Regular exercise and stretching to build the neck and shoulder muscles
Maintaining a correct posture when sitting or standing
Maintaining a healthy weight
People at risk for developing TOS should avoid carrying heavy bags over the shoulder, which can compress the collar bone and increase pressure on the thoracic outlet.
Signs and symptoms of TOS
The most frequently reported symptoms are those caused by neurogenic thoracic outlet syndrome (TOS).
They include :
Numbness and tingling in the fingers
Aching pain in the arm, shoulder and neck
Headaches in the back of the neck
Weakness in the arm
Cold feeling and blue or pale hand color
In more severe, forms, neurogenic TOS can make it difficult to raise the arms or hold onto even light objects. Angina–like pain may radiate to the chest.
Symptoms of vascular TOS, which affects the subclavian artery or vein, include many of the same symptoms as neurogenic TOS (e.g., numbness, paleness, coldness, tingling, pain in arm, shoulder, neck, fatigue). Ulcers and finger ischemia may develop in more severe cases of arterial TOS.
Diagnosis methods for TOS
A definitive diagnosis of thoracic outlet syndrome (TOS) is often not possible. Many TOS cases are diagnosed by ruling out other causes (e.g., herniated disc, carpal tunnel syndrome , acute coronary syndrome). The physician will take a medical history of the patient that includes when the symptoms began and whether the patient has had any accidents or trauma in the past. Before seeing the physician, it is helpful to write down at what times and during which activities the symptoms appear.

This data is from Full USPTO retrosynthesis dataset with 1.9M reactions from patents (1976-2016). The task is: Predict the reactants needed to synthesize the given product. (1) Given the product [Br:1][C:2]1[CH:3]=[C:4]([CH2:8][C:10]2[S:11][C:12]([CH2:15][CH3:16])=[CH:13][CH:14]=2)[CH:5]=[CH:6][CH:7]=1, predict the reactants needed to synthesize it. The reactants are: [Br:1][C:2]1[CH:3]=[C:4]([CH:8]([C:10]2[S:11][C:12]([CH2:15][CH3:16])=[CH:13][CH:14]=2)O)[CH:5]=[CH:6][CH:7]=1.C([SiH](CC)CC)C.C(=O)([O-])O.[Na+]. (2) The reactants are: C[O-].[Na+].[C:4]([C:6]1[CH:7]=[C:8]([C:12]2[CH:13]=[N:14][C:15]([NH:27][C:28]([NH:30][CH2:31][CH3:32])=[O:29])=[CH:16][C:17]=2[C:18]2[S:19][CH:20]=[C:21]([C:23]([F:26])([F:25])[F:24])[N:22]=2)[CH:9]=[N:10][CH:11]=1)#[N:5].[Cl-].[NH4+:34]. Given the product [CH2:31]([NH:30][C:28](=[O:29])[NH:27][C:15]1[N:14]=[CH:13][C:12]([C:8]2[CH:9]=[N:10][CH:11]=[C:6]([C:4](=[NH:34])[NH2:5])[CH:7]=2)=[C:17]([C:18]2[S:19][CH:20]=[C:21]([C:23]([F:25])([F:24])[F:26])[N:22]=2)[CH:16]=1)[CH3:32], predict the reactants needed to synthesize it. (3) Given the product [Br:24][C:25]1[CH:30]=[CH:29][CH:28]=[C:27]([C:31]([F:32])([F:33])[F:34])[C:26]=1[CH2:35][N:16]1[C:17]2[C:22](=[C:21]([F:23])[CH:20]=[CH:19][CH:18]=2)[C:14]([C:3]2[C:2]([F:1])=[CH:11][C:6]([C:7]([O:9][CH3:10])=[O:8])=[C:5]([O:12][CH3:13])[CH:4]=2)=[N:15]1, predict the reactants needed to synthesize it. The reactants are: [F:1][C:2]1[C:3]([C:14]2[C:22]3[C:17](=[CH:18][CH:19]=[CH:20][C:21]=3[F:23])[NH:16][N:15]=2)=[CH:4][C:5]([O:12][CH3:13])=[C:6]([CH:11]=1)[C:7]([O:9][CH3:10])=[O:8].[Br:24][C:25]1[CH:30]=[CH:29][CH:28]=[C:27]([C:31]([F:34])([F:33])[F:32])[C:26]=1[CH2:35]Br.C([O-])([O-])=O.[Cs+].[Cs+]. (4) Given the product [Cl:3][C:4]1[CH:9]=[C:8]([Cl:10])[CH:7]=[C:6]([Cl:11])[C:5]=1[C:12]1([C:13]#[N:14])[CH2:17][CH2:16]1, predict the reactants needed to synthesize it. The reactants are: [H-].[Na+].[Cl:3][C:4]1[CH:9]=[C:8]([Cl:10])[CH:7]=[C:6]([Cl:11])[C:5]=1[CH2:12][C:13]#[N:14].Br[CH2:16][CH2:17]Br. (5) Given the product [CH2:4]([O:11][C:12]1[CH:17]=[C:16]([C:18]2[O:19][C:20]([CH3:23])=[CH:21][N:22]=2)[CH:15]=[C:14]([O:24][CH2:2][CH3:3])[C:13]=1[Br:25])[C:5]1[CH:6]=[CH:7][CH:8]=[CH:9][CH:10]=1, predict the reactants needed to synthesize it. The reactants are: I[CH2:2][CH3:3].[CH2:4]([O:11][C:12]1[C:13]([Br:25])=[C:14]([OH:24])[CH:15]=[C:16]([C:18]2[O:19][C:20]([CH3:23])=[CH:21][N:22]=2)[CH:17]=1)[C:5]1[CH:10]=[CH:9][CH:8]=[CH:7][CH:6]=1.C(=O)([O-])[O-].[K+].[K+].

A physical examination will be performed, in which the physician will try to reproduce the symptoms of TOS by examining the patient’s range of motion (e.g., rolling or tilting the patient’s head to one side and/or holding the patient’s arms up to reproduce the symptoms). The physician will look for swelling or discoloration in the arm or a depression in the shoulder.
Other diagnostic tests include :
Physical therapy helps strengthen the shoulder muscles, improve range of motion, and promote better posture. Treatment may also include pain medication.
Surgery is used as a last step. Your doctor may use bypass surgery to reroute blood around the compression or remove the structure that is causing the symptoms. Your doctor may also suggest other alternatives, including angioplasty.